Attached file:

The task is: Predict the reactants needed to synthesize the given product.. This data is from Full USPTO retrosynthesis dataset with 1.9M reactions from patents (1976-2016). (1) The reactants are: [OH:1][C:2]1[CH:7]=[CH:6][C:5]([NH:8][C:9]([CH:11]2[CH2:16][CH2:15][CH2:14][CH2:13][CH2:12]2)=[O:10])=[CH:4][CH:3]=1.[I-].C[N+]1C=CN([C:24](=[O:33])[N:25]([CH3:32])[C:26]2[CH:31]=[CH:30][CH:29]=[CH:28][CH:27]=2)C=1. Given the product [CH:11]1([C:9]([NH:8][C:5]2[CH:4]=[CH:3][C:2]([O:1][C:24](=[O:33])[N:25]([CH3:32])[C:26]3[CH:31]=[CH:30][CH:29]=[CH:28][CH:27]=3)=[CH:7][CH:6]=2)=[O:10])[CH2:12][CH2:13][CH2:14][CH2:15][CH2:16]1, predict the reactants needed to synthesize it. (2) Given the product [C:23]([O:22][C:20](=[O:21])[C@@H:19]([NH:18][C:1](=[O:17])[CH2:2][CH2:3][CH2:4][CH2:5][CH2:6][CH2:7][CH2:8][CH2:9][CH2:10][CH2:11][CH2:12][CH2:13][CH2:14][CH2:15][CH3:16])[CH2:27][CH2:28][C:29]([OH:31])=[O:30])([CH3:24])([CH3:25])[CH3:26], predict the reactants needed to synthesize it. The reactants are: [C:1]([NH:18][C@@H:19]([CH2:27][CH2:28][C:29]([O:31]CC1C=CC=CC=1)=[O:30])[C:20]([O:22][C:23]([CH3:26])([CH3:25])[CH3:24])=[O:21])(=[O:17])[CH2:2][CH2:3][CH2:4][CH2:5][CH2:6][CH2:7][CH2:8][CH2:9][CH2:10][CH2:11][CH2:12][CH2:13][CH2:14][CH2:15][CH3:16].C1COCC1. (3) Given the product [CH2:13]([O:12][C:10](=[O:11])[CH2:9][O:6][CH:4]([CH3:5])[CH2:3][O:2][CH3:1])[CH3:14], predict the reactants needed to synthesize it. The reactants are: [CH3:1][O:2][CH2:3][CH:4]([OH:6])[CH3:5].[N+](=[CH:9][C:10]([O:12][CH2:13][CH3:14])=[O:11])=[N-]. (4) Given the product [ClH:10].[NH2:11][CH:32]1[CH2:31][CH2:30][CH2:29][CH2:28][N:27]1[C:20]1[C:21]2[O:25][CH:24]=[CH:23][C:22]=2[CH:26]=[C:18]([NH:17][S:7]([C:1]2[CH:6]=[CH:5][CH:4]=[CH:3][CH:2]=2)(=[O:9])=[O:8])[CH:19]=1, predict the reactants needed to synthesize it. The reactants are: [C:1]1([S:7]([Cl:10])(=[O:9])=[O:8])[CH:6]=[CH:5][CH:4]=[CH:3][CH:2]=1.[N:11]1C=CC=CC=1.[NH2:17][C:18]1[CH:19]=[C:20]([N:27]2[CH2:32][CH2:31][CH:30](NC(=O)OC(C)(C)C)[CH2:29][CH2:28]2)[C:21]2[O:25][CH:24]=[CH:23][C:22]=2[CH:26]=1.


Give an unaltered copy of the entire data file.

The task is: Predict the reactants needed to synthesize the given product.. This data is from Full USPTO retrosynthesis dataset with 1.9M reactions from patents (1976-2016). (1) The reactants are: [OH:1][C:2]1[CH:7]=[CH:6][C:5]([NH:8][C:9]([CH:11]2[CH2:16][CH2:15][CH2:14][CH2:13][CH2:12]2)=[O:10])=[CH:4][CH:3]=1.[I-].C[N+]1C=CN([C:24](=[O:33])[N:25]([CH3:32])[C:26]2[CH:31]=[CH:30][CH:29]=[CH:28][CH:27]=2)C=1. Given the product [CH:11]1([C:9]([NH:8][C:5]2[CH:4]=[CH:3][C:2]([O:1][C:24](=[O:33])[N:25]([CH3:32])[C:26]3[CH:31]=[CH:30][CH:29]=[CH:28][CH:27]=3)=[CH:7][CH:6]=2)=[O:10])[CH2:12][CH2:13][CH2:14][CH2:15][CH2:16]1, predict the reactants needed to synthesize it. (2) Given the product [C:23]([O:22][C:20](=[O:21])[C@@H:19]([NH:18][C:1](=[O:17])[CH2:2][CH2:3][CH2:4][CH2:5][CH2:6][CH2:7][CH2:8][CH2:9][CH2:10][CH2:11][CH2:12][CH2:13][CH2:14][CH2:15][CH3:16])[CH2:27][CH2:28][C:29]([OH:31])=[O:30])([CH3:24])([CH3:25])[CH3:26], predict the reactants needed to synthesize it. The reactants are: [C:1]([NH:18][C@@H:19]([CH2:27][CH2:28][C:29]([O:31]CC1C=CC=CC=1)=[O:30])[C:20]([O:22][C:23]([CH3:26])([CH3:25])[CH3:24])=[O:21])(=[O:17])[CH2:2][CH2:3][CH2:4][CH2:5][CH2:6][CH2:7][CH2:8][CH2:9][CH2:10][CH2:11][CH2:12][CH2:13][CH2:14][CH2:15][CH3:16].C1COCC1. (3) Given the product [CH2:13]([O:12][C:10](=[O:11])[CH2:9][O:6][CH:4]([CH3:5])[CH2:3][O:2][CH3:1])[CH3:14], predict the reactants needed to synthesize it. The reactants are: [CH3:1][O:2][CH2:3][CH:4]([OH:6])[CH3:5].[N+](=[CH:9][C:10]([O:12][CH2:13][CH3:14])=[O:11])=[N-]. (4) Given the product [ClH:10].[NH2:11][CH:32]1[CH2:31][CH2:30][CH2:29][CH2:28][N:27]1[C:20]1[C:21]2[O:25][CH:24]=[CH:23][C:22]=2[CH:26]=[C:18]([NH:17][S:7]([C:1]2[CH:6]=[CH:5][CH:4]=[CH:3][CH:2]=2)(=[O:9])=[O:8])[CH:19]=1, predict the reactants needed to synthesize it. The reactants are: [C:1]1([S:7]([Cl:10])(=[O:9])=[O:8])[CH:6]=[CH:5][CH:4]=[CH:3][CH:2]=1.[N:11]1C=CC=CC=1.[NH2:17][C:18]1[CH:19]=[C:20]([N:27]2[CH2:32][CH2:31][CH:30](NC(=O)OC(C)(C)C)[CH2:29][CH2:28]2)[C:21]2[O:25][CH:24]=[CH:23][C:22]=2[CH:26]=1.